When many consumers think about how a pair of trainers or boots is constructed, they often picture a factory environment. While brands have gotten better about addressing the conditions in overseas factories and paying their workers fair wages, the actual production process has gone unquestioned. Where footwear is generally concerned, the greater the number of components involved, the more materials and chemicals the brand uses, and the larger their carbon footprint. To lessen these effects, a few brands have started experimenting with fewer components. Clarks is one: Its Seven line stays true to its name with only seven parts. Not only does the shoe take less time to manufacture, but it also involves less glue – a key contributor of extra chemicals involved in the footwear process. Added to this, outsoles for the Seven line are at least 20-percent recycled regrind rubber and latex.
Especially with athletic shoes, tech features can’t be ignored. Unfortunately, they involve multiple chemical treatments, unless a natural material gets used. Merino wool, to some extent, has become the default in terms of combining warmth, breathability, odour, and moisture control. Yet, especially considering the full spectrum of treatments out there, it’s rather limiting. In turn, brands have sought out other alternatives, with one of the more common options being the probiotic-based Cleansport NXT. Found on shoes by Keen, Puma, Wolverine, and many others. This treatment begins with microbes that are bonded to the fabric’s fibers. The microbes remain relatively inactive, until they come across sweat; at that point, they work to neutralise the compound’s odour.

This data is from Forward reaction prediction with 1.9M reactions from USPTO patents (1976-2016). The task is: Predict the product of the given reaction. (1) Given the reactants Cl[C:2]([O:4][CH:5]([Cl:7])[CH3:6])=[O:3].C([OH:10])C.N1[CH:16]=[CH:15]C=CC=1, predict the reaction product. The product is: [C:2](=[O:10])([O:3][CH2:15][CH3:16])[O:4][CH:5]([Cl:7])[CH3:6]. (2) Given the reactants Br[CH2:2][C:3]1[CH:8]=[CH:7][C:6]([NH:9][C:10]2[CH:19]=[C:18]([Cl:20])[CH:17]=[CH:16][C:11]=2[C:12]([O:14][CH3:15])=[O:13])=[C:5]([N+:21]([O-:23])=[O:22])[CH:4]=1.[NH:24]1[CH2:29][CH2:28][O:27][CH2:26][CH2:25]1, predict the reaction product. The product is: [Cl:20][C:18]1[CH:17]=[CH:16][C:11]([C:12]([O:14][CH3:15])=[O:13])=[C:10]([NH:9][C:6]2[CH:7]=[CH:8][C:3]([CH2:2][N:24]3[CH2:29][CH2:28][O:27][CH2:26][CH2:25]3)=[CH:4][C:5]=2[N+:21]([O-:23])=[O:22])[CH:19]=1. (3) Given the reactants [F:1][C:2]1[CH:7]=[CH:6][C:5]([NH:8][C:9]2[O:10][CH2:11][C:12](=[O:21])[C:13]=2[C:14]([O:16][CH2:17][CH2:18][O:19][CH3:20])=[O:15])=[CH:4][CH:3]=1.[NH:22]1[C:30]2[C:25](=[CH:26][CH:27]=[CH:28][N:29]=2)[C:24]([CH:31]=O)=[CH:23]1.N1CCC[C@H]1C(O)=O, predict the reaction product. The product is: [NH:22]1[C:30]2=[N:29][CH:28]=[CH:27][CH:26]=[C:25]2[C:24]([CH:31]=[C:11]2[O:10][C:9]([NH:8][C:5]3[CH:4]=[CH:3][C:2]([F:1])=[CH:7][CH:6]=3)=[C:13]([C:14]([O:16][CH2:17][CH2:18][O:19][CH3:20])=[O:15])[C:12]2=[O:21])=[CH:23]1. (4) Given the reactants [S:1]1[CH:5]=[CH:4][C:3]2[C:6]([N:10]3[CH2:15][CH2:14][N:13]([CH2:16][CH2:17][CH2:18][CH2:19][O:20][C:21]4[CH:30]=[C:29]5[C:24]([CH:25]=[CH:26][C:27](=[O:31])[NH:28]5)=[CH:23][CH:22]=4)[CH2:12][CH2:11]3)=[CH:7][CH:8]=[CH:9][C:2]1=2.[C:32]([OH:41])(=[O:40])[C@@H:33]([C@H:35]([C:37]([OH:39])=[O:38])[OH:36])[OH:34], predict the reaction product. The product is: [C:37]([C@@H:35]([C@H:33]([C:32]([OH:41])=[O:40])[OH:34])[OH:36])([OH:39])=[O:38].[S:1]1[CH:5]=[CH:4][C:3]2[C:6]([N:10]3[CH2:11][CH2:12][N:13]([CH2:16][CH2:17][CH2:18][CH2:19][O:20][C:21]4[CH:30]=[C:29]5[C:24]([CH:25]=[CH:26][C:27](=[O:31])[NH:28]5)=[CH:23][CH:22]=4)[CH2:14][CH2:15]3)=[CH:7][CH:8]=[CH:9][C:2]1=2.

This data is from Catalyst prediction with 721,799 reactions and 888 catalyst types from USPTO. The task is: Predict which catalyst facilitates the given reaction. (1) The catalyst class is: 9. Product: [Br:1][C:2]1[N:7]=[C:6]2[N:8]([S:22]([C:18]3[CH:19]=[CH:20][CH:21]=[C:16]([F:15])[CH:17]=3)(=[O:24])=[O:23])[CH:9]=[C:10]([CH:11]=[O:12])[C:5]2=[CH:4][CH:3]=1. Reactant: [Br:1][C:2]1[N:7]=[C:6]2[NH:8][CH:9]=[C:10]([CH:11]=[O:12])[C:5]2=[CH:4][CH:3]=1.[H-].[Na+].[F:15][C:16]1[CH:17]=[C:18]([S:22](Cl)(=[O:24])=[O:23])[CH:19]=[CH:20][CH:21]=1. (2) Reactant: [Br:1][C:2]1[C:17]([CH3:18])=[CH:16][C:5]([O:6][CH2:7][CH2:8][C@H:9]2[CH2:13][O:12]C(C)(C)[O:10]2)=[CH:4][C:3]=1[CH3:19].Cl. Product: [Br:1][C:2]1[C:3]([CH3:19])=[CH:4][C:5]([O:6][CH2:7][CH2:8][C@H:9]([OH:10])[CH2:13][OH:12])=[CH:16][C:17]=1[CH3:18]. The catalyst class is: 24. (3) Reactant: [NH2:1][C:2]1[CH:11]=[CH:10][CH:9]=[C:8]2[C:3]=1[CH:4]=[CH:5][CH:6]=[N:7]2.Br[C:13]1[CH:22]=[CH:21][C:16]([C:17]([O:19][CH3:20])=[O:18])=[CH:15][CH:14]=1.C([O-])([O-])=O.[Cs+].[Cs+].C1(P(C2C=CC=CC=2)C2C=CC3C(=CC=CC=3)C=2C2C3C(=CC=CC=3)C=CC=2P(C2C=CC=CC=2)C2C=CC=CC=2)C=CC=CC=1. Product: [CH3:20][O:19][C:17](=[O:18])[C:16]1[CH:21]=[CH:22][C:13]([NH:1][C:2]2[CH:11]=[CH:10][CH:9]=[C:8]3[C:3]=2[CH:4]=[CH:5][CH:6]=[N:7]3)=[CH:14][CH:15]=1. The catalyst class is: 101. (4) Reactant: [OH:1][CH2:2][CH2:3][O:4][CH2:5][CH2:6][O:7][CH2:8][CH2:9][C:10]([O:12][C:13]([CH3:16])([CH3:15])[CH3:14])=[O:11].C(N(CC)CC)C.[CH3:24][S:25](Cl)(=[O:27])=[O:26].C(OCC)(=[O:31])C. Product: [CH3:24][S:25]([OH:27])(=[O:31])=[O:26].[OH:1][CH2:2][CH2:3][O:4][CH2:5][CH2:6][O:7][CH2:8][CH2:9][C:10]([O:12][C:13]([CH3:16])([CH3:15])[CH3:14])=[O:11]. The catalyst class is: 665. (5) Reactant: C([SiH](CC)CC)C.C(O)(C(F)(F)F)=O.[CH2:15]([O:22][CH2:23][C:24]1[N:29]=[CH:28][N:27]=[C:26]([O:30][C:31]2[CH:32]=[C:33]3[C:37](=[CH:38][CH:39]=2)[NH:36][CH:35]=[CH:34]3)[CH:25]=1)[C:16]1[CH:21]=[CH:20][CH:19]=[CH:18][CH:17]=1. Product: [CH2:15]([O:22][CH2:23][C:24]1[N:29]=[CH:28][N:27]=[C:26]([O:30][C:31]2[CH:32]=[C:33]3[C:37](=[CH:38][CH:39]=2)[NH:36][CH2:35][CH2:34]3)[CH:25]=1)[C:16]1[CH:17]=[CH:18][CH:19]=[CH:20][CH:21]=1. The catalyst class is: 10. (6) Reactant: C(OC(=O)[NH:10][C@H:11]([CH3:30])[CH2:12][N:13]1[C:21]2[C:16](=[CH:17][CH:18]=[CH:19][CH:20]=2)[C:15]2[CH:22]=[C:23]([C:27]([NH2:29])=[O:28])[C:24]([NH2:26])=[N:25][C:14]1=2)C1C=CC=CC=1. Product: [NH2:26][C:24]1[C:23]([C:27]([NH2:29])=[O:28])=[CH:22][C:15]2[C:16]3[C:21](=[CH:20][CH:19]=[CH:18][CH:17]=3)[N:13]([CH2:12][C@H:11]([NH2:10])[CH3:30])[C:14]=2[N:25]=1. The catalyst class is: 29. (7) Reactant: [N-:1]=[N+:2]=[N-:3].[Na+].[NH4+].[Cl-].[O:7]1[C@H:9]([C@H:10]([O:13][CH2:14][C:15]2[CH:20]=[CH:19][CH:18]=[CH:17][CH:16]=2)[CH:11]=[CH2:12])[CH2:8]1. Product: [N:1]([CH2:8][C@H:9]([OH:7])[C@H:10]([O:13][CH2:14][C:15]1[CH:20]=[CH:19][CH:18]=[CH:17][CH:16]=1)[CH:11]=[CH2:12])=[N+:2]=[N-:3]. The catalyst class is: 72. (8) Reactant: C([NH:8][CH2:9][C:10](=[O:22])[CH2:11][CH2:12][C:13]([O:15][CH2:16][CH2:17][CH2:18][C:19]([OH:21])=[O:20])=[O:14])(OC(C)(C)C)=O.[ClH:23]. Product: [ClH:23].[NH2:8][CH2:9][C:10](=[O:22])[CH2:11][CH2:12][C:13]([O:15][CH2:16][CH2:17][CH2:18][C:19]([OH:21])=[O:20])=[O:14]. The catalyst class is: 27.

More Sustainable Manufacturing Processes
More recently, Nike pledged to use 100-percent renewable energy for its European operations, with one effort being a 1.5 million square foot distribution center in Belgium using nothing but wind, solar, geothermal, hydroelectric, and biomass energy, recycling 95 percent of its on-site waste, and shipping its goods by cable and water instead of the traditional truck. The move is one of several steps Nike has taken to eliminate waste and carbon emissions by 2025. Product wise, Nike’s Flyknit and Flyleather already reflects this change, respectively made with recycled plastic or recycled leather. Especially now that ecommerce has lessened the number of brick-and-mortar stores, footwear brands have started addressing their packaging strategies. Although now you’ll see more recyclable plastic options, Dr. Scholl’s opted for a different approach. Shoes now use less packaging overall, with the components involved made from bamboo or recycled sources and printed with soy-based inks.